Battle of Nahrawan

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Battle of Nahrawan
Part of the First Fitna
Date 659 AD
Location Nahrawan, Iraq

Rashidun Caliphate victory

Black flag.svg Rashidun Caliphate Khawarij (Kharijites)
Commanders and leaders
Imamah Flag.pngAli ibn Abu Talib
Imamah Flag.pngHassan ibn Ali
Imamah Flag.png Al-Ashath ibn Qays al-Kindi[1]
Abdullah ibn Wahb al-Rasibi
Abdullah ibn Ibad
Harqus bin Zuhair
Abdullah bin Shajara
80,000 2,800
Casualties and losses
8 killed 2791 killed, 9 escaped.

The Battle of Nahrawan (Arabic: معركة النهروان‎, translit. Ma'rakat an-Nahrawān‎) was a battle between Ali ibn Abi Talib (the first Shi'ah Imam and the fourth Sunni Caliph) and the Kharijites commanded by ‘Abdullah ibn Wahb al-Rasibi, near Nahrawan, twelve miles from Baghdad.[2]

Having disposed of the Kharijites at Nahrawan, according to some Shia sources Ali resumed his march to Syria. However, the chiefs of his followers urged him to stop at Kufa to let the men rest before the long journey and to enable the army to repair their weapons and armor. Ali agreed to this request and camped at al-Nukhaylah outside Kufah. The soldiers were allowed to leave the camp for a day.[citation needed]

On the next day, hardly any men returned and at length, Ali entered Kufah and gave a stern sermon to the people. However, nobody came forward and no one wanted to fight and finally, Ali turned away from them in disappointment. The Syrian expedition was abandoned, never to be resumed.[citation needed]

Others argue that the Kharijites had been making every one fight and after they separated, Ali himself also did not want to fight the Syrians.[citation needed]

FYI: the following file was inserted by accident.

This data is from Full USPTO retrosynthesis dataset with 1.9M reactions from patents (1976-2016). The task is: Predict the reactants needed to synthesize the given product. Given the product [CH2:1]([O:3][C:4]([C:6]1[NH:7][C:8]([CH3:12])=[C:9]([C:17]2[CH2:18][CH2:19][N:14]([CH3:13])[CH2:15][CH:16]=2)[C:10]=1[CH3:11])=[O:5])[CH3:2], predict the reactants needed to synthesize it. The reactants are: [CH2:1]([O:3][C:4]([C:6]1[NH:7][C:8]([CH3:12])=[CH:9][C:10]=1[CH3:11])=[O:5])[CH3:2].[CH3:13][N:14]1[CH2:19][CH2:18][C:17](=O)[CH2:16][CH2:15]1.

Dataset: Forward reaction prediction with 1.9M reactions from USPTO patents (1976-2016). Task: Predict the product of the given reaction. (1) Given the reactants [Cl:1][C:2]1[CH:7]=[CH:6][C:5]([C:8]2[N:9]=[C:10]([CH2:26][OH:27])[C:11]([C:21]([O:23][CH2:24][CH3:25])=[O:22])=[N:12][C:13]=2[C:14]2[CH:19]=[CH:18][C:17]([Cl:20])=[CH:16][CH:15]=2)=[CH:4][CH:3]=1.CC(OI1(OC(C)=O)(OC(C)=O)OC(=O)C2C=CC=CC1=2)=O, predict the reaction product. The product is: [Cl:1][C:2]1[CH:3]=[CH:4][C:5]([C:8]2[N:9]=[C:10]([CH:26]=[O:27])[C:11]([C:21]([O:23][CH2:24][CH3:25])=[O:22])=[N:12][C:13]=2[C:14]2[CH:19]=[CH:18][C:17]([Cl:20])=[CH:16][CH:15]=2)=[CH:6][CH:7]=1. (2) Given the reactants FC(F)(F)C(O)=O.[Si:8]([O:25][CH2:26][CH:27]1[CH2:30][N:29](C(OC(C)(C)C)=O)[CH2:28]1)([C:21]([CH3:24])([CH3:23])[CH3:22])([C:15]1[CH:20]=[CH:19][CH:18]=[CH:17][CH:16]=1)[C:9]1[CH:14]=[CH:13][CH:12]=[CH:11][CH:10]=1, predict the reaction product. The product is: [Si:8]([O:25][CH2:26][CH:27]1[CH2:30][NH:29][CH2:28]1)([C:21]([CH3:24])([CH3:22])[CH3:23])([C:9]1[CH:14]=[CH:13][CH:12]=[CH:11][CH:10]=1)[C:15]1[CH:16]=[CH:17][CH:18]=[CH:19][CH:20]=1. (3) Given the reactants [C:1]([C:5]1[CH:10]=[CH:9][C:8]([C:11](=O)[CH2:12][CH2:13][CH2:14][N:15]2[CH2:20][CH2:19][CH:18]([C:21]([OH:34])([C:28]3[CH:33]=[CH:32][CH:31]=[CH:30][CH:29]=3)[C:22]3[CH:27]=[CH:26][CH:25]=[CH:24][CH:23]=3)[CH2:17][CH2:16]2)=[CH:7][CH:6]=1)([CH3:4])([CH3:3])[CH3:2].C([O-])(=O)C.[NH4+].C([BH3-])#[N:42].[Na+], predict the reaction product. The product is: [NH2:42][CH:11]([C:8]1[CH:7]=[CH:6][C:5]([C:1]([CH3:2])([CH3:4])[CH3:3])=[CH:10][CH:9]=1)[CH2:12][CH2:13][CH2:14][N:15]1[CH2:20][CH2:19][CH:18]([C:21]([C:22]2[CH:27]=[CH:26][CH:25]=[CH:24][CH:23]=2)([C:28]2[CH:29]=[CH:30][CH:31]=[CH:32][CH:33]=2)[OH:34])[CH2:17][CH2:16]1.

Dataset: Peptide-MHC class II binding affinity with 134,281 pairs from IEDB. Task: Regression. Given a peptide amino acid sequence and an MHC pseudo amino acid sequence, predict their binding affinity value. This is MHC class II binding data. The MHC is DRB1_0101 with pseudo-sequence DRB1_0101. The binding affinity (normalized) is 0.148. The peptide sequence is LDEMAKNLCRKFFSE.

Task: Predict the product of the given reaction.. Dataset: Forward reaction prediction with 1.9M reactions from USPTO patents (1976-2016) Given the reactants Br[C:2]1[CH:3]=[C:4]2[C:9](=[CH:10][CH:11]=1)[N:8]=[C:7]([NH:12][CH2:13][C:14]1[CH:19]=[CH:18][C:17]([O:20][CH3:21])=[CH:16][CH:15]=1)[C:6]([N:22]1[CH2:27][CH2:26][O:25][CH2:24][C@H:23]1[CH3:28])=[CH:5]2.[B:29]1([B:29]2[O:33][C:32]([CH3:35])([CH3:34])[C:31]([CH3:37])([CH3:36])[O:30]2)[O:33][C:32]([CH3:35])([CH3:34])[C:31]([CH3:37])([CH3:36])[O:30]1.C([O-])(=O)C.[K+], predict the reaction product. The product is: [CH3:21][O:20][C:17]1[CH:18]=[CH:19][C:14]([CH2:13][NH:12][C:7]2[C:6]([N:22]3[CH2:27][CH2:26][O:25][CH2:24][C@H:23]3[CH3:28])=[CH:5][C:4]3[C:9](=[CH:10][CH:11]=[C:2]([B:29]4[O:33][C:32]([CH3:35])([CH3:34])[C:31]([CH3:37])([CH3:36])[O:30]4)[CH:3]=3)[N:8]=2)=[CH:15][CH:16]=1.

A few years later they re-emerged in Iraq and north of the Arabian Peninsula. They were defeated by the Umayyads.[citation needed]

Later on, in 40 A.H Ali was assassinated by a Kharijite called Abd al-Rahman ibn Muljam, who attacked him with a poisoned sword while Ali was praying, in his sujood. In the mosque of Kufah, on the 19th of the month of Ramadan, finally succumbing to poison on the 21st of the month of Ramadan.[3]

In Syria Muawiyah I had a more professional army and was not reliant of volunteers and therefore no sects developed.[citation needed]

When Ali was told that the Kharijites had been killed, he replied: "By Allah! No, not yet. They still exist in the loins of men and wombs of women. Whenever a chief would appear from among them, he would be cut down till the last of them would turn thieves and robbers."[4][5][6][7]

The nine Kharijites that survived the battle against Ali managed to flee to Basrah, Sistan, Khurasan, Oman, Yemen, Tell Mozan, and elsewhere, where they had their offspring, spread their beliefs and recruited more followers. Today Ibadis of Oman (and parts of Africa) are known as their descendants and followers.[8]


  1. ^
  2. ^ Ludwig W. Adamec (2009), Historical Dictionary of Islam, p.235. Scarecrow Press. ISBN 0810861615.
  3. ^ Al-Islam. "The Life of the Commander of the Faithful Ali Ibn Abu Talib (as)". Retrieved 6 December 2015. 
  4. ^ Al-Bayhaqi, al-Mahasin, 385
  5. ^ al-Mas`udi, Muruj, II, 416
  6. ^ al-Mubarrad, al-Kamil, II, 120
  7. ^ Nahj Al-Balaghah, Sermon 60
  8. ^ Kashf Al-Maghmah, Vol. 1 Pg. 267 Ch. 51, About the Actions of the Khawarij, H. 267

External links[edit]

Coordinates: 34°31′17″N 43°47′03″E / 34.521389°N 43.784167°E / 34.521389; 43.784167